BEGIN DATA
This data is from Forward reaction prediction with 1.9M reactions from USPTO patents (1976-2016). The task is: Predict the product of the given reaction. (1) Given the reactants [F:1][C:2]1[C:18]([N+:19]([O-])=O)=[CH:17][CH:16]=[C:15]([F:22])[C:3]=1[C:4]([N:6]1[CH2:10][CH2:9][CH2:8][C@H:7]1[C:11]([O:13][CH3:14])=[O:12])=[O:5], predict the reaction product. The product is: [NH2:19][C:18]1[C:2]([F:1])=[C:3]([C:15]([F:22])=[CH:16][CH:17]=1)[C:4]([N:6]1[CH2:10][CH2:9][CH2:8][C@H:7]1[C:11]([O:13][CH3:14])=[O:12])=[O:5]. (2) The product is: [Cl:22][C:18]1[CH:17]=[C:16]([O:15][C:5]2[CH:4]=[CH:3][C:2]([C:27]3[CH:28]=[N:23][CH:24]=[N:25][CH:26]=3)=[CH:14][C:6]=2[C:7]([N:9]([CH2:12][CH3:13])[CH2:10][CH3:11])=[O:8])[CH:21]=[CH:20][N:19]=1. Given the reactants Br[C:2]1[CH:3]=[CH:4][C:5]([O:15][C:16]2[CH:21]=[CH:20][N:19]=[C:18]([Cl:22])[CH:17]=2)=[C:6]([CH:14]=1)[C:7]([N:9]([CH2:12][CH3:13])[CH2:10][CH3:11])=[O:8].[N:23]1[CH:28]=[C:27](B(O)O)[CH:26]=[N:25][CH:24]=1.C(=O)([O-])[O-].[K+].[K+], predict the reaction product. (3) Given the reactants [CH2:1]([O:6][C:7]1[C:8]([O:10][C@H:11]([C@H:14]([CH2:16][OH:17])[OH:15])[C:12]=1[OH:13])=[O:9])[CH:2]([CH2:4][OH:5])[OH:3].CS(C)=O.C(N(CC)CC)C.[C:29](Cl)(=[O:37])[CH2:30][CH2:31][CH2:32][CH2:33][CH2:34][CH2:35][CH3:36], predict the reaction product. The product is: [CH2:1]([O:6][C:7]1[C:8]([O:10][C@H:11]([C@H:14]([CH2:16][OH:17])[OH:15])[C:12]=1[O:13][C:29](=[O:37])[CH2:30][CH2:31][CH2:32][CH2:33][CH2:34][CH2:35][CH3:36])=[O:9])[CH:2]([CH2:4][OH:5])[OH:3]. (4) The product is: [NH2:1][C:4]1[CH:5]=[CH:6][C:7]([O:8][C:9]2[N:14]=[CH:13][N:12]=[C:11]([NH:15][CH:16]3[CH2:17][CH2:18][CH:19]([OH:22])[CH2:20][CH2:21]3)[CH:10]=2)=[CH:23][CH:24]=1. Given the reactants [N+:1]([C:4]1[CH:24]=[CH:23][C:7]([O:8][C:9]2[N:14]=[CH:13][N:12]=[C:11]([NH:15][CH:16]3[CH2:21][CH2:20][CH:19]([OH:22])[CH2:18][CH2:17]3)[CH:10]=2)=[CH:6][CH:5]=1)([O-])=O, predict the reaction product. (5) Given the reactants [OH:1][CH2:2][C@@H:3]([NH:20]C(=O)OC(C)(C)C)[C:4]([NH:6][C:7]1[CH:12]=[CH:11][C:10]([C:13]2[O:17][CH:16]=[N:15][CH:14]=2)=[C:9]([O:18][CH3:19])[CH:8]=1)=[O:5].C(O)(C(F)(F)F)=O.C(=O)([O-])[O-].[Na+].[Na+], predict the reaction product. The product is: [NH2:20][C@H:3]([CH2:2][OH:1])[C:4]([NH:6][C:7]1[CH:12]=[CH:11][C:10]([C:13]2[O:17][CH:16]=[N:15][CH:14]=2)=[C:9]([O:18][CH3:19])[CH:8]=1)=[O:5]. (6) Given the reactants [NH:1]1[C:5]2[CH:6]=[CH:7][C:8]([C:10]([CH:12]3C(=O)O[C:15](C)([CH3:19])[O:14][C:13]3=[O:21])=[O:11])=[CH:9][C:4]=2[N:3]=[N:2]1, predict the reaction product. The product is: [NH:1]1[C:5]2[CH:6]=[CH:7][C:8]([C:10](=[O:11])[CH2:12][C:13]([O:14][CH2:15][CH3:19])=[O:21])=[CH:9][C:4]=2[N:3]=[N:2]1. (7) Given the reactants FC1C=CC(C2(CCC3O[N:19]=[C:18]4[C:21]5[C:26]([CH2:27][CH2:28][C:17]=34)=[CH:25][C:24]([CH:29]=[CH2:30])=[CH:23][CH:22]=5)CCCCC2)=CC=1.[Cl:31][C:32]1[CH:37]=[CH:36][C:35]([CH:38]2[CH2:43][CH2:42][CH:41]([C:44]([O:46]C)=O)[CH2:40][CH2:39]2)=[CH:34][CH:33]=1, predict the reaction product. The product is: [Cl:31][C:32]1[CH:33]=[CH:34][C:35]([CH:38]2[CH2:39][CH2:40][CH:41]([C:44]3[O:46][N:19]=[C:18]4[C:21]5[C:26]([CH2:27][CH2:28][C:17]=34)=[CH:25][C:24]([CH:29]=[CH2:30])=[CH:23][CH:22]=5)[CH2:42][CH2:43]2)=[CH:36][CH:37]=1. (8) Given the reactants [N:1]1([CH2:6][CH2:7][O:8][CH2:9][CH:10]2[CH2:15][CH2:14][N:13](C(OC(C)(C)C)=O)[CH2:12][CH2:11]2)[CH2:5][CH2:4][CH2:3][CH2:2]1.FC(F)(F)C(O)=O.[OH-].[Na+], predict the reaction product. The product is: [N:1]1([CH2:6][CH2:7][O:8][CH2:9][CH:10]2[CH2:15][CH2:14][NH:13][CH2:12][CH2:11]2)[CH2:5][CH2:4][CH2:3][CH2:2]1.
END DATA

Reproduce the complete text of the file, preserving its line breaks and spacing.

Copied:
This data is from Forward reaction prediction with 1.9M reactions from USPTO patents (1976-2016). The task is: Predict the product of the given reaction. (1) Given the reactants [F:1][C:2]1[C:18]([N+:19]([O-])=O)=[CH:17][CH:16]=[C:15]([F:22])[C:3]=1[C:4]([N:6]1[CH2:10][CH2:9][CH2:8][C@H:7]1[C:11]([O:13][CH3:14])=[O:12])=[O:5], predict the reaction product. The product is: [NH2:19][C:18]1[C:2]([F:1])=[C:3]([C:15]([F:22])=[CH:16][CH:17]=1)[C:4]([N:6]1[CH2:10][CH2:9][CH2:8][C@H:7]1[C:11]([O:13][CH3:14])=[O:12])=[O:5]. (2) The product is: [Cl:22][C:18]1[CH:17]=[C:16]([O:15][C:5]2[CH:4]=[CH:3][C:2]([C:27]3[CH:28]=[N:23][CH:24]=[N:25][CH:26]=3)=[CH:14][C:6]=2[C:7]([N:9]([CH2:12][CH3:13])[CH2:10][CH3:11])=[O:8])[CH:21]=[CH:20][N:19]=1. Given the reactants Br[C:2]1[CH:3]=[CH:4][C:5]([O:15][C:16]2[CH:21]=[CH:20][N:19]=[C:18]([Cl:22])[CH:17]=2)=[C:6]([CH:14]=1)[C:7]([N:9]([CH2:12][CH3:13])[CH2:10][CH3:11])=[O:8].[N:23]1[CH:28]=[C:27](B(O)O)[CH:26]=[N:25][CH:24]=1.C(=O)([O-])[O-].[K+].[K+], predict the reaction product. (3) Given the reactants [CH2:1]([O:6][C:7]1[C:8]([O:10][C@H:11]([C@H:14]([CH2:16][OH:17])[OH:15])[C:12]=1[OH:13])=[O:9])[CH:2]([CH2:4][OH:5])[OH:3].CS(C)=O.C(N(CC)CC)C.[C:29](Cl)(=[O:37])[CH2:30][CH2:31][CH2:32][CH2:33][CH2:34][CH2:35][CH3:36], predict the reaction product. The product is: [CH2:1]([O:6][C:7]1[C:8]([O:10][C@H:11]([C@H:14]([CH2:16][OH:17])[OH:15])[C:12]=1[O:13][C:29](=[O:37])[CH2:30][CH2:31][CH2:32][CH2:33][CH2:34][CH2:35][CH3:36])=[O:9])[CH:2]([CH2:4][OH:5])[OH:3]. (4) The product is: [NH2:1][C:4]1[CH:5]=[CH:6][C:7]([O:8][C:9]2[N:14]=[CH:13][N:12]=[C:11]([NH:15][CH:16]3[CH2:17][CH2:18][CH:19]([OH:22])[CH2:20][CH2:21]3)[CH:10]=2)=[CH:23][CH:24]=1. Given the reactants [N+:1]([C:4]1[CH:24]=[CH:23][C:7]([O:8][C:9]2[N:14]=[CH:13][N:12]=[C:11]([NH:15][CH:16]3[CH2:21][CH2:20][CH:19]([OH:22])[CH2:18][CH2:17]3)[CH:10]=2)=[CH:6][CH:5]=1)([O-])=O, predict the reaction product. (5) Given the reactants [OH:1][CH2:2][C@@H:3]([NH:20]C(=O)OC(C)(C)C)[C:4]([NH:6][C:7]1[CH:12]=[CH:11][C:10]([C:13]2[O:17][CH:16]=[N:15][CH:14]=2)=[C:9]([O:18][CH3:19])[CH:8]=1)=[O:5].C(O)(C(F)(F)F)=O.C(=O)([O-])[O-].[Na+].[Na+], predict the reaction product. The product is: [NH2:20][C@H:3]([CH2:2][OH:1])[C:4]([NH:6][C:7]1[CH:12]=[CH:11][C:10]([C:13]2[O:17][CH:16]=[N:15][CH:14]=2)=[C:9]([O:18][CH3:19])[CH:8]=1)=[O:5]. (6) Given the reactants [NH:1]1[C:5]2[CH:6]=[CH:7][C:8]([C:10]([CH:12]3C(=O)O[C:15](C)([CH3:19])[O:14][C:13]3=[O:21])=[O:11])=[CH:9][C:4]=2[N:3]=[N:2]1, predict the reaction product. The product is: [NH:1]1[C:5]2[CH:6]=[CH:7][C:8]([C:10](=[O:11])[CH2:12][C:13]([O:14][CH2:15][CH3:19])=[O:21])=[CH:9][C:4]=2[N:3]=[N:2]1. (7) Given the reactants FC1C=CC(C2(CCC3O[N:19]=[C:18]4[C:21]5[C:26]([CH2:27][CH2:28][C:17]=34)=[CH:25][C:24]([CH:29]=[CH2:30])=[CH:23][CH:22]=5)CCCCC2)=CC=1.[Cl:31][C:32]1[CH:37]=[CH:36][C:35]([CH:38]2[CH2:43][CH2:42][CH:41]([C:44]([O:46]C)=O)[CH2:40][CH2:39]2)=[CH:34][CH:33]=1, predict the reaction product. The product is: [Cl:31][C:32]1[CH:33]=[CH:34][C:35]([CH:38]2[CH2:39][CH2:40][CH:41]([C:44]3[O:46][N:19]=[C:18]4[C:21]5[C:26]([CH2:27][CH2:28][C:17]=34)=[CH:25][C:24]([CH:29]=[CH2:30])=[CH:23][CH:22]=5)[CH2:42][CH2:43]2)=[CH:36][CH:37]=1. (8) Given the reactants [N:1]1([CH2:6][CH2:7][O:8][CH2:9][CH:10]2[CH2:15][CH2:14][N:13](C(OC(C)(C)C)=O)[CH2:12][CH2:11]2)[CH2:5][CH2:4][CH2:3][CH2:2]1.FC(F)(F)C(O)=O.[OH-].[Na+], predict the reaction product. The product is: [N:1]1([CH2:6][CH2:7][O:8][CH2:9][CH:10]2[CH2:15][CH2:14][NH:13][CH2:12][CH2:11]2)[CH2:5][CH2:4][CH2:3][CH2:2]1.